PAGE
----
European shares extend loss on perilous PMI, yield curve ring alarming bell

On Friday, the 22nd of March 2019, the European stocks extended their losses, ending the day near session lows, after weak manufacturing data across the Europe had boorishly buffeted the investors’ sentient

by Sourav D
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European shares extend loss on perilous PMI, yield curve ring alarming bell

On Friday, the 22nd of March 2019, the European stocks extended their losses, ending the day near session lows, after weak manufacturing data across Europe had boorishly buffeted the investors’ sentient and tottered optimism over global growth rebound.

Worries had been splashing further after the release of a dismal factory output data from the US, which posted a 14-month low manufacturing output. Friday’s data delivers a much-contracted manufacturing activity from Germany, which had also renewed the fear of an upcoming recession on world’s fourth largest economy alongside the 19-nation eurozone, while Italy had already been in a technical recession, and France and Britain would more likely to post the same remarks.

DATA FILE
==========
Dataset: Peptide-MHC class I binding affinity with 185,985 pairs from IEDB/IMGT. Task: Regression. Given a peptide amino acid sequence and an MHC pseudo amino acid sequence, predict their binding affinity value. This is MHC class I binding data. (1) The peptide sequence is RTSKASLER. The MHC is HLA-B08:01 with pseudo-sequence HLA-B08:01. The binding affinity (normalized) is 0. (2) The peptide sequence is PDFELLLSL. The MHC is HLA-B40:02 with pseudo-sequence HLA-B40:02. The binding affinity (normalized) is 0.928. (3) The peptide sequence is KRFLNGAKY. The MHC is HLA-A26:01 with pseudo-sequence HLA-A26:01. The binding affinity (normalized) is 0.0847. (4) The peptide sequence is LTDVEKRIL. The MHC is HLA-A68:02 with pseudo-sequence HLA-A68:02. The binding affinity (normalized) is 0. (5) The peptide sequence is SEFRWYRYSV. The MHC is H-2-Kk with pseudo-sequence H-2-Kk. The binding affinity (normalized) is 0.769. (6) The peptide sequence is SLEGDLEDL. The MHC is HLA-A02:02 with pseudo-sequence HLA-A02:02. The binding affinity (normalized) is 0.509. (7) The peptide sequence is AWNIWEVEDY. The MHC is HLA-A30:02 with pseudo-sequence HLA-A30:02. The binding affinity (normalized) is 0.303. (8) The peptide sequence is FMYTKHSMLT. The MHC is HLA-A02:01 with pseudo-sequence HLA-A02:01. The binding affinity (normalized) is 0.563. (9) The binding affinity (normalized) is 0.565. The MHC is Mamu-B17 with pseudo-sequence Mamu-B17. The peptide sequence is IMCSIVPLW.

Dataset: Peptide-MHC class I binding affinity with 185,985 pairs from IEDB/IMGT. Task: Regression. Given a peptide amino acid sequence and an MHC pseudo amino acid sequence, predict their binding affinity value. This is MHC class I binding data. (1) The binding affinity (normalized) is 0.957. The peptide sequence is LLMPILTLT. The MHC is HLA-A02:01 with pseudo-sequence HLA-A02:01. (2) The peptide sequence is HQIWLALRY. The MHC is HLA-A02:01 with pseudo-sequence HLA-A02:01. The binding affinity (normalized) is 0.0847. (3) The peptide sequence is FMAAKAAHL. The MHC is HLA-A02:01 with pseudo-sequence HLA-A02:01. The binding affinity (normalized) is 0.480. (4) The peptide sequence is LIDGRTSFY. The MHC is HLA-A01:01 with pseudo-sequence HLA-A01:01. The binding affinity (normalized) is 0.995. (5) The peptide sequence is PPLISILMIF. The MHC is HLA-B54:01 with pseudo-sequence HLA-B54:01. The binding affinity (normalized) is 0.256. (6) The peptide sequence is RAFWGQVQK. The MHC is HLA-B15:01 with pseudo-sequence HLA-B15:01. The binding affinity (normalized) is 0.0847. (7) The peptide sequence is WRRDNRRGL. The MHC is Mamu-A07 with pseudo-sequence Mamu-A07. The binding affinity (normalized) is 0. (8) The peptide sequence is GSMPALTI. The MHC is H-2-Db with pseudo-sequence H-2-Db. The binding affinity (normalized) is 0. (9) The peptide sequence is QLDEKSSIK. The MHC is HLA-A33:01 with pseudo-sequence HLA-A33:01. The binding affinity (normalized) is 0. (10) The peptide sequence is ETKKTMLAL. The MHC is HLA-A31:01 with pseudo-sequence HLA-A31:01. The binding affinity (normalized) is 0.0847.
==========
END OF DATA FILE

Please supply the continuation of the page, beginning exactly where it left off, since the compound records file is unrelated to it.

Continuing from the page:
Worries got pervasive on Friday (March 22nd) after US factory activity had contracted to a 14-month low and 10-yr bond yield curve had shown an inversion, exaggerating fears that the world’s largest economy might soon be slipping into recession.

Following a day of a series of nerve-wracking manufacturing data across Europe and United States, the pan-European STOXX 600 had dipped for the third straight day in a row and ended the day down by 1.2 percent after surging to a five-month high last week.

Besides, the STOXX 600 also posted a weekly loss of 1.3 percent, its biggest intra-week fall this year. London and Paris bourses drained more than 2 percent, while Madrid and Frankfurt posted a plunge over 1.5 percent. ‘ Addressing to a numerous setback buckling down the German economy, a senior market analyst at Oanda in London, Craig Erlam said, “With numerous headwinds facing the manufacturing sector in Germany – including a slowdown in the automotive sector, Brexit, U.S.-China trade and a global economic slowdown – there’s little to be optimistic about”.

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